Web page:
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High WBP5 expression correlates with elevation of HOX genes levels and is associated with inferior survival in patients with acute myeloid leukaemia

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Cauchy,  P.
Department of Cellular and Molecular Immunology, Max Planck Institute of Immunobiology and Epigenetics, Max Planck Society;

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Citation

Ward, C., Cauchy, P., Garcia, P., Frampton, J., Esteban, M. A., & Volpe, G. (2020). High WBP5 expression correlates with elevation of HOX genes levels and is associated with inferior survival in patients with acute myeloid leukaemia. Scientific Reports, 10, 13109. doi:DOI: 10.1038/s41598-020-60480-x.


Cite as: http://hdl.handle.net/21.11116/0000-0005-BD84-1
Abstract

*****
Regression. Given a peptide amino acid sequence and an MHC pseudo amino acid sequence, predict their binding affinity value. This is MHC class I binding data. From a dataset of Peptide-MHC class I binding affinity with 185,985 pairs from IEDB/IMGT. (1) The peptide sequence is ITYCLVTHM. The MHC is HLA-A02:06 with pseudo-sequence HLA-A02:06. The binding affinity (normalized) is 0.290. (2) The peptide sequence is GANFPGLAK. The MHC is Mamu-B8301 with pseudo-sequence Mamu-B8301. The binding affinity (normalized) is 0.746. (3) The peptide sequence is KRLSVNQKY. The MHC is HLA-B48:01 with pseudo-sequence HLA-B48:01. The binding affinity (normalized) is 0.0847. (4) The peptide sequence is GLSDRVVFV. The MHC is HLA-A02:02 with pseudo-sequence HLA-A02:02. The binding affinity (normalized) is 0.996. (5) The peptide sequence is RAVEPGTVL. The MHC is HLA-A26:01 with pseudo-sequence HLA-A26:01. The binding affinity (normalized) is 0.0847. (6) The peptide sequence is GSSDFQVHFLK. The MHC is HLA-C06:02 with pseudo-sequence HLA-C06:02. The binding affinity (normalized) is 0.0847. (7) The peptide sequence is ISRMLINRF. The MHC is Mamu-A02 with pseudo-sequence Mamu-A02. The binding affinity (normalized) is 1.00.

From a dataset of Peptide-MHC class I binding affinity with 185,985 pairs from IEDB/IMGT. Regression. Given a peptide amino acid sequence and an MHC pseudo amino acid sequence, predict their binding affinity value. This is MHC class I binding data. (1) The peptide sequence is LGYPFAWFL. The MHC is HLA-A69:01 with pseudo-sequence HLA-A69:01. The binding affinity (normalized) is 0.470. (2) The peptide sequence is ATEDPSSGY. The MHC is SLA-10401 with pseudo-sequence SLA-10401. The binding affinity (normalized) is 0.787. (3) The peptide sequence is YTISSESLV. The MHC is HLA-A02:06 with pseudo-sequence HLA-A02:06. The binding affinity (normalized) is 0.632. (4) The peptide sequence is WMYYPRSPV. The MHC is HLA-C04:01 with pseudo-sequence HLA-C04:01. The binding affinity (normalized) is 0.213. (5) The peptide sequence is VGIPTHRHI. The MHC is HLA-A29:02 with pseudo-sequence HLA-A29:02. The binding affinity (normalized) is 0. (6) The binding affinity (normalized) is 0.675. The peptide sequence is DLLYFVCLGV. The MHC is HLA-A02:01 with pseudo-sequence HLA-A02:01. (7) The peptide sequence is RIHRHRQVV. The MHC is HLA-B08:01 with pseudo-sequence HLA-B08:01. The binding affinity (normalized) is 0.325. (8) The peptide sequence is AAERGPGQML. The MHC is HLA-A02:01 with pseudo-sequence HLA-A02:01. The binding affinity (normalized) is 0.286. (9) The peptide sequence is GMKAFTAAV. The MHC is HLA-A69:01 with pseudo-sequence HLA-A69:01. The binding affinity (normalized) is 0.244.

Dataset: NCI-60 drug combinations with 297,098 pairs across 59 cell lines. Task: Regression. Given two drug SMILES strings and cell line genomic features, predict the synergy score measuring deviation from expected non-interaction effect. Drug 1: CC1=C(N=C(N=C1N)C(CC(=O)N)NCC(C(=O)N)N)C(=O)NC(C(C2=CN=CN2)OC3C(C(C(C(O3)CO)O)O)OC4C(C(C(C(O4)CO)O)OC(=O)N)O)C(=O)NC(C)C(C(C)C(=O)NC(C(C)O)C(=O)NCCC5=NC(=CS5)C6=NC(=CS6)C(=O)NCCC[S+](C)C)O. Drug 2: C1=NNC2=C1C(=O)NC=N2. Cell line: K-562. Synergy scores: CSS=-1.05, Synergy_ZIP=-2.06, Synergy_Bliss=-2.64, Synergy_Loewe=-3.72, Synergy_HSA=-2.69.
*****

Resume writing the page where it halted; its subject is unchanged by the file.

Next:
WW domain binding protein 5 (WBP5), also known as Transcriptional Elongation Factor A like 9 (TCEAL9) has been proposed as a candidate oncogene for human colorectal cancers with microsatellite instability and as a predictive indicator of small cell lung cancers. Furthermore, several independent studies have proposed WBP5, and its association with Wilms Tumor-1 (WT1) expression, as part of a gene expression-based risk score for predicting survival and clinical outcome in patients with Acute Myeloid Leukaemia (AML). To date, the prognostic significance of the sole WBP5 expression and its impact on the survival outcome in AML patients remains largely understudied. In the present study, we have made use of publicly available patient expression arrays and have developed an unbiased approach to classify AML patients into low versus high WBP5 expressers and to balance them for known mutations and cytogenetic findings. Interestingly, we found that patients characterized by high WBP5 expression displayed inferior overall and event-free survival rates. Notably, gene expression profiling showed that patients with high WBP5 had elevated expression of several HOX cluster genes, such as HOXA5, HOXA7, HOXA9 and HOXA10, and several of their partner proteins, such as MEIS1 and FOXC1, which have been demonstrated to be causative for AML. Taken together, our data suggest that WBP5 expression level could serve as an indicator for prognosis and survival outcome in patients with AML.